Some printers also support direct PDF printing, which can interpret PDF data without external help. Currently, all PDF capable printers also support PostScript, but most PostScript printers do not support direct PDF printing.

The Free Software Foundation consider one of their high priority projects to be "developing a free, high-quality and fully functional set of libraries and programs that implement the PDF file format and associated technologies to the coming ISO standard, ISO 32000." [15]

[edit] See also

Web document

List of PDF software

Scalable Vector Graphics

XML Paper Specification

XSL Formatting Objects

[edit] References

1. ^ Adobe Systems Incorporated, PDF Reference, Sixth edition, version 1.23 (30 MB), p. 33

2. ^ Orion, Egan (2007-12-05). "PDF 1.7 is approved as ISO 32000" (HTML). The Inquirer. The Inquirer. Retrieved on 2007-12-05.; "Adobe wins backing for PDF 1.7". vnunet.com.

3. ^ Laurens Leurs. "The history of PDF". Retrieved on 2007-09-19.

4. ^ Wisdom of the PDF Sage » History of PDF Openness


^ Adobe Systems, PDF Reference, p. 51

7. ^ Adobe Systems, PDF Reference, pp. 39-40

8. ^ [http://www.adobe.com/devnet/pdf/pdf_reference.html Adobe – PDF Developer Center: PDF reference

9. ^ PDF Blend Modes Addendum [1]

10. ^ AIIM (2006-10-20). "New Best Practices Guide Addresses Exchange of Healthcare Information". Retrieved on 2007-03-09.

11. ^ Jackson, Joab (2006-12-07). "Adobe plunges PDF into XML". Government Computer News. Retrieved on 2008-01-12.

12. ^ Adobe Forums, ANNOUNCEMENT: PDF Attachment Virus "Peachy", 15 August 2001

13. ^ New features and issues addressed in the Acrobat 7.0.5 Update (Acrobat and Adobe Reader for Windows and Mac OS)

14. ^ http://www.planetpdf.com/planetpdf/pdfs/pdf2k/03e/merz_fontaquarium.pdf

15. ^ Goals and Motivations - GNUpdf

[edit] External links

PDF Specifications, including the PDF Reference for PDF 1.7, PDF 1.6 (ISBN 0-321- 30474-8), PDF 1.5, PDF 1.4 (ISBN 0-201-75839-3), PDF 1.3 (ISBN 0-201-61588-6)

White Paper: PDF Primer PDF (167 KiB) — A white paper from PDF Tools AG with an introduction into what PDF is and its strengths and weaknesses.

Adobe: PostScript vs. PDF - Official introductory comparison of PS, EPS vs. PDF.

A brief history of PDF Security — White paper on the beginnings of PDF Security from passwords to access controls, DRM and lifecycle management

Adobe PDF 101: Quick overview of PDF

ISO 32000-1:2008 Document of the PDF Standard at the International Organization for Standardization (chargeable)

ISO 19005-1:2005 Document of the PDF/A-1 Standard at the International Organization for Standardization (chargeable)

Portable Document Format: An Introduction for Programmers - Quick one-page intro to PDF vs. PostScript and PDF internals (up to v1.3).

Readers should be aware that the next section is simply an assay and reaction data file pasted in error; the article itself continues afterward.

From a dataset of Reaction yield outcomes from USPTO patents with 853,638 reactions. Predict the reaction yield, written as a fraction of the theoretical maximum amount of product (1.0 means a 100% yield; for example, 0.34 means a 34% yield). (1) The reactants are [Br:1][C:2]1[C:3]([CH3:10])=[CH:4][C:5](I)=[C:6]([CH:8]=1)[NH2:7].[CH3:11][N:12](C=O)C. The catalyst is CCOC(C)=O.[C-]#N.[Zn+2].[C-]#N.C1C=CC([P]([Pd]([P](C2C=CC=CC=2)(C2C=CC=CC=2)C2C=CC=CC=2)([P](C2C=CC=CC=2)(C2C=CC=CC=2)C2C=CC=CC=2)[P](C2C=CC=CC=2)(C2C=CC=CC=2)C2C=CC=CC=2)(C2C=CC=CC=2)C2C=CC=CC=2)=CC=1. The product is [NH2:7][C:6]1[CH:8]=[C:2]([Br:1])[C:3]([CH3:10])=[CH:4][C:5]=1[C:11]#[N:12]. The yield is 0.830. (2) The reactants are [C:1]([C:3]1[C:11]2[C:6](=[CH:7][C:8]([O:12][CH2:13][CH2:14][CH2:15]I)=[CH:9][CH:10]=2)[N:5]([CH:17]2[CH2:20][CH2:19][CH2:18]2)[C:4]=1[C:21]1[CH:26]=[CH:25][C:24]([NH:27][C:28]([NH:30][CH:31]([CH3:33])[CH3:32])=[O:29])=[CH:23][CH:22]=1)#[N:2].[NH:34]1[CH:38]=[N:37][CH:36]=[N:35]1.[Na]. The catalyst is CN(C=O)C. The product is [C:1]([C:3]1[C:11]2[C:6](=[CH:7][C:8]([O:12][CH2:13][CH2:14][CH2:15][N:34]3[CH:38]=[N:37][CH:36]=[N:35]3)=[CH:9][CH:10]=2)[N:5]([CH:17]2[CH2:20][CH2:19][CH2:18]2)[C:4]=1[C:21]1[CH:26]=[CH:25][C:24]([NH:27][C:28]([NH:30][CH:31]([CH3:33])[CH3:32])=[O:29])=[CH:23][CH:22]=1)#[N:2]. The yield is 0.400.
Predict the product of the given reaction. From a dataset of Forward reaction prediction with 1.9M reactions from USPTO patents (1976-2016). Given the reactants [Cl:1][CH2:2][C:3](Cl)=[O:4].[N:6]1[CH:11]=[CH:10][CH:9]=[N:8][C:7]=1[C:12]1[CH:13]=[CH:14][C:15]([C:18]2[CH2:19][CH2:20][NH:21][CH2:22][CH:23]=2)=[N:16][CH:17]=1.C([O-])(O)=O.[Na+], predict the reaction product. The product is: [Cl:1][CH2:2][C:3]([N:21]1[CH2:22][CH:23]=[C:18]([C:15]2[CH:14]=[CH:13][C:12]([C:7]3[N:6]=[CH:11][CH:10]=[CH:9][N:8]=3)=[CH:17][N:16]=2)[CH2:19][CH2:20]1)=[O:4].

Planet PDF: The PDF User Community

The Camelot Paper — the paper in which John Warnock outlined the project that created PDF

AIIM — Information about PDF/E and PDF/UA specification for accessible documents file format

White Paper: Comparing PDF and XPS


From Wikipedia, the free encyclopedia

Jump to: navigation, search This article is about the file format .swf. For other uses, see SWF (disambiguation).

Ad obe Flash (SWF)

Ad obe Flash (SWF)
Ad obe Flash (SWF) Fi lename ex tension .swf Inte r net media type applicati on/x-
Ad obe Flash (SWF) Fi lename ex tension .swf Inte r net media type applicati on/x-

Fi lename

ex tension



Inter net media type

applicati on/x-shoc kwave- flash

applicati on/x- s hoc k wave- flash

Dev eloped by

FutureWave Software, later taken o ver by Macro media and Adobe Syste ms

FutureWave Software , later taken o v er by Macro media and Adobe Syste ms


of format

Vector graph ic animation

Adobe Syste ms Type of format Vector graph ic animation SWF (ac ronym of " S

SWF (ac ronym of "S hockwave

multime dia and espe cially vecto r graphics d eveloped by FutureWav e Software, and now

controlle d by Adobe . Intended to

contain a nimations o r applets of varying deg rees of inter activity and function. S WF is also sometim es used for c reating ani mated displa y graphics a nd menus fo r DVD mov ies, and

televisio n commerci als.

Flash", [1] pro nounced sw if) is a parti ally open fil e format [2] f or

be small en ough for pu blication on the web, S WF files can

SWF is c urrently the dominant f ormat for di splaying ani mated vecto r graphics o n the web, f ar

exceedin g the W3C impleme ntations.

open standar d SVG, whi ch has met with proble ms over com peting

On 1 Ma y 2008, Ado be dropped its licensing

part of th e Open Scr een Project. However, R ob Savoye, a member o f the Gnash developmen t

team, ha s pointed to some parts

Adobe re leased a co de allowing search engin e giants, G oogle and Y ahoo, to ind ex and craw l

data in S WF files. [4]

Conte nts


on the SW F format spe cifications, as